The scene setting here is subtle but with obvious scene setting.  The entire scene transitions with appropriate scene setting. Note that all that is necessary in setting a transition within a scene is to state "at dinner."  If you already set the scene, this sets the time, place, and characters.  We see this in the example.

Aksinya was impossible the next morning.  Natalya had to shake her for ten minutes to wake her.  She had Sister Margarethe bring coffee instead of tea and made Aksinya drink a whole cup while she bathed and dressed her.

Aksinya protested the entire time.  Natalya had to request help from Sister Margarethe.  Together, they finally dressed, bathed, and fed Aksinya.  Then they walked across the street to Sacré Coeur.  Chapel was a chore.  Aksinya fell ill from the very beginning and had to leave before the blessing of the elements.  She was sick, but afterwards, Natalya found her a cup of tea.  Sister Margarethe joined them until it was time for class.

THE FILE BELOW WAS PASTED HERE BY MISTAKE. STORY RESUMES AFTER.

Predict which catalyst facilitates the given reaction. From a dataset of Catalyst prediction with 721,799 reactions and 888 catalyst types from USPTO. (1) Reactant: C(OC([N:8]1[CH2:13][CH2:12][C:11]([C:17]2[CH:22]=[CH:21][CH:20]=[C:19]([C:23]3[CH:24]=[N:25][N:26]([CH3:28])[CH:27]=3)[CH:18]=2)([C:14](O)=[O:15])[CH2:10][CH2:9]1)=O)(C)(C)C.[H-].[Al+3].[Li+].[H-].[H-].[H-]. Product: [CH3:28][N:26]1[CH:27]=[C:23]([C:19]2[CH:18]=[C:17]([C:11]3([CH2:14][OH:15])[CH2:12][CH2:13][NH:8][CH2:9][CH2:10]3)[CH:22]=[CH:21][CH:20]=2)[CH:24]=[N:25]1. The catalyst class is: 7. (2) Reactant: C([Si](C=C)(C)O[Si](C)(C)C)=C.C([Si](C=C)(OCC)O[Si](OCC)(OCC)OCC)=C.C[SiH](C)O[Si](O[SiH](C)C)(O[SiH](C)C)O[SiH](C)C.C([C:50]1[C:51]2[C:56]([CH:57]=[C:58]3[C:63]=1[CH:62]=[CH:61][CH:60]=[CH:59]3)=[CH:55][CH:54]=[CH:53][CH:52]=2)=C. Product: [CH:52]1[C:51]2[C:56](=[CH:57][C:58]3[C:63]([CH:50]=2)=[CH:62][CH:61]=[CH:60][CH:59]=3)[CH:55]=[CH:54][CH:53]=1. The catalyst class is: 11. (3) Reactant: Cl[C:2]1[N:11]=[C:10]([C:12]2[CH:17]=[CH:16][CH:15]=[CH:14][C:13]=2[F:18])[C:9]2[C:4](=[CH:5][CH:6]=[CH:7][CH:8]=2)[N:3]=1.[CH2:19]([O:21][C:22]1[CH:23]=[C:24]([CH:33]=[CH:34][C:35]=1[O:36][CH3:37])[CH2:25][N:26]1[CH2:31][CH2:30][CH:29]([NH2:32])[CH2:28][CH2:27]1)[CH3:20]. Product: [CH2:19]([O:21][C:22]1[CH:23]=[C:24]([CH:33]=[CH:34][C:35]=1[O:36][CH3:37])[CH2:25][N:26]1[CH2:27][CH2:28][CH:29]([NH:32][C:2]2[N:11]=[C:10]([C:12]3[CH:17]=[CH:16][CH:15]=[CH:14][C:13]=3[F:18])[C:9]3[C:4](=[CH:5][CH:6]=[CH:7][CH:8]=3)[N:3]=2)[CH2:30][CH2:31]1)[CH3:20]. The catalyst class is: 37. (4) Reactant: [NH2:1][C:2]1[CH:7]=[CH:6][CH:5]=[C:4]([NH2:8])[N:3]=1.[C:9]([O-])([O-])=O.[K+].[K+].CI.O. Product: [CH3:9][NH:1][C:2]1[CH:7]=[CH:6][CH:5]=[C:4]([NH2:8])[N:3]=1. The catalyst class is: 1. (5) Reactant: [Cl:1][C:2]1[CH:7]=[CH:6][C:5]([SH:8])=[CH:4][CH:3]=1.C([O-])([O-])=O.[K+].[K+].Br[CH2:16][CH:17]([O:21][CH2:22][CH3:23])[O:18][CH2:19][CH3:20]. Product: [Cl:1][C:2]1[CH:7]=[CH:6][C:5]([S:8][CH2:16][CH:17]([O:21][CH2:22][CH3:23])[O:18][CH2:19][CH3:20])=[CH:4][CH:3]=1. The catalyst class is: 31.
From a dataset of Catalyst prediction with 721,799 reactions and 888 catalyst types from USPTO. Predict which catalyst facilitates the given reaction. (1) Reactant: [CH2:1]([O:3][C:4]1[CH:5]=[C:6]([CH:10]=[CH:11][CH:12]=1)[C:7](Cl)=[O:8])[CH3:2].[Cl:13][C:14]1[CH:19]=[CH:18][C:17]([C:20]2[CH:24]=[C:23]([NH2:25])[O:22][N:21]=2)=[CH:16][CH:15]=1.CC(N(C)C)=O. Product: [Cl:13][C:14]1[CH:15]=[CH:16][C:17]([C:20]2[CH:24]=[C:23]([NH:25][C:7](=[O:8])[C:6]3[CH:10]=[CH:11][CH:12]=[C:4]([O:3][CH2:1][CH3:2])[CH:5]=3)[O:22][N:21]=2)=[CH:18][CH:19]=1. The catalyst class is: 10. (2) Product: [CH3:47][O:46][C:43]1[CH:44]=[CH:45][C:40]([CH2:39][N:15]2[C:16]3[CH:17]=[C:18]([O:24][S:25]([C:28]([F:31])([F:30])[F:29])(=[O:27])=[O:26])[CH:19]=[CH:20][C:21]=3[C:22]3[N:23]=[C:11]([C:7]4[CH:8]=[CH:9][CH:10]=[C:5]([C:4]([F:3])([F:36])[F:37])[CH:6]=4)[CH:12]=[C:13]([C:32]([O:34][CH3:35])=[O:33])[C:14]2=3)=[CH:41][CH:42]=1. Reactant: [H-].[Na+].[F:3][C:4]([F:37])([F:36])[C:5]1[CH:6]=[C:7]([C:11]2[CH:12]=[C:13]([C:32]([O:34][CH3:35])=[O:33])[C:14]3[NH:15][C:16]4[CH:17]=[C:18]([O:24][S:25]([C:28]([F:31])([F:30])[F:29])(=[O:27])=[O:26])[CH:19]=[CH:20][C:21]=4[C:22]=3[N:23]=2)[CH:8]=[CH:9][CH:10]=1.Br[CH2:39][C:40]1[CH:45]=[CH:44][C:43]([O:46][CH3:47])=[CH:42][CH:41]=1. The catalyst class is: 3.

When they entered the classroom together with Sister Margarethe, Aksinya stepped directly to her seat by the window and fell into it.  She lay her head down on her arms and closed her eyes.  The rest of her classes didn’t go much better for Aksinya.  She was behind in everything and didn’t seem to care.  Natalya kept better than an average pace.

At dinner, Aksinya was listless and ate little.

Anna Pfaff started the conversation at their table, “So, Countess, did Ernst von Taaffe escort you to the ballet?”  She would not look Aksinya in the eyes.  They darted all around the table.